About this book
This book explores the aesthetic and ethical ways in which history and daily life are filmically represented and witnessed in Taiwanese director Hou Hsiao-hsien’s movies. From the era of the Japanese Occupation to the White Horror and then to the lifting of martial law, the author shows how Hou Hsiao-hsien uses visual media to evoke the rhythms of daily life through the emotional memory of the characters and communities he explores. In particular, the book focuses on the ways in which Hou Hsiao-hsien seeks to reflect the strong dilemmas of identity and the traumatic emotions associated with witnessing history. Taking an interdisciplinary approach, it investigates the concepts of daily life, representation and historical trauma in order to focus on how these films represent history and political trauma through the nature of daily life and personal memories, and the resulting historical responsibility and ethics. This is the first academic monography about Hou Hsiao-hsien’s films.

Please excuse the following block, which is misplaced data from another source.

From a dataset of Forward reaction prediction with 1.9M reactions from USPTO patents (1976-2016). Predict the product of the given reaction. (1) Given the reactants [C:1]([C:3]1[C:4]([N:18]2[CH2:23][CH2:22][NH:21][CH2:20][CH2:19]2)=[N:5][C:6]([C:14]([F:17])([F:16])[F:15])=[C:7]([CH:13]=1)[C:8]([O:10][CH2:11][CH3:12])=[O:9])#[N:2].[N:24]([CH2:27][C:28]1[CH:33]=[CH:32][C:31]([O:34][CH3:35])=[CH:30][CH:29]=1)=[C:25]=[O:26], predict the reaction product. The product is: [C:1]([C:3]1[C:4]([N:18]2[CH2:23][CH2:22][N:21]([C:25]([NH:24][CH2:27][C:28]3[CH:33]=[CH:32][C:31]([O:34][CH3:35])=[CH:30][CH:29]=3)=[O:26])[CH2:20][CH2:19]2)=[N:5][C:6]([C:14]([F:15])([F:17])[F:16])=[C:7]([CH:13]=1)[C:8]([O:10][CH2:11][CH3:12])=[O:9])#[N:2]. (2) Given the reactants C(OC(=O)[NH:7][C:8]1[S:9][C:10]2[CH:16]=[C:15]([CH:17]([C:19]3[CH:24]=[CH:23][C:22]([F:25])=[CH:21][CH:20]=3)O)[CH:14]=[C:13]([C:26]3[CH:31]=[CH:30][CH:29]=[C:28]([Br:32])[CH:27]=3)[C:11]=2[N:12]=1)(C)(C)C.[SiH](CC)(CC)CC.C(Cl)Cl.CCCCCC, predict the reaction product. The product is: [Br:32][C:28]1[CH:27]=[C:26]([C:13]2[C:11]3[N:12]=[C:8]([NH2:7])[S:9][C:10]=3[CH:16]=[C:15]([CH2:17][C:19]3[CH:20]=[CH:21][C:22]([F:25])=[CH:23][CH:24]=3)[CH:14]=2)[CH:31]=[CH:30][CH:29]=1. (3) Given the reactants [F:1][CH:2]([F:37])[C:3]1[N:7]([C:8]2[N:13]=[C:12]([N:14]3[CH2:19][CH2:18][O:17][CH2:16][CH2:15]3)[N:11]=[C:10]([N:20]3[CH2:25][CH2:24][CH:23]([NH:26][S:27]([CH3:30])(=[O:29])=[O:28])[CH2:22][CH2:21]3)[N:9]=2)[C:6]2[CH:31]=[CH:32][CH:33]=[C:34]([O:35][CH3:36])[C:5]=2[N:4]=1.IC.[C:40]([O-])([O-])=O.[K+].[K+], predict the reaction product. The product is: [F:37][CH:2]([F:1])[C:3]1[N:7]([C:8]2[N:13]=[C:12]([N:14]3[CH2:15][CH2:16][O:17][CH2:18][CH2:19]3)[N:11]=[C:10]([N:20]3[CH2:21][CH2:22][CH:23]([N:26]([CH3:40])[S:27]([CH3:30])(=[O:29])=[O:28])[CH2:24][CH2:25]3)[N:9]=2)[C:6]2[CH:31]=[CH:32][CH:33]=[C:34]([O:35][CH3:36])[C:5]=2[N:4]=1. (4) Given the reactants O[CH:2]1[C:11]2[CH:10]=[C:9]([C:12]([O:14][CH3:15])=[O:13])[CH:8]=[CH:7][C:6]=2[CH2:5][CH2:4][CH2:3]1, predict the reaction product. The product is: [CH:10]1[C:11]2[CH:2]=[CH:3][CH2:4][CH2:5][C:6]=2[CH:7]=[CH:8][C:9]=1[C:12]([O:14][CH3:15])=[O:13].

Daily life The limit of representation Time poetic Border space Historical trauma Ethics of witness Evoking past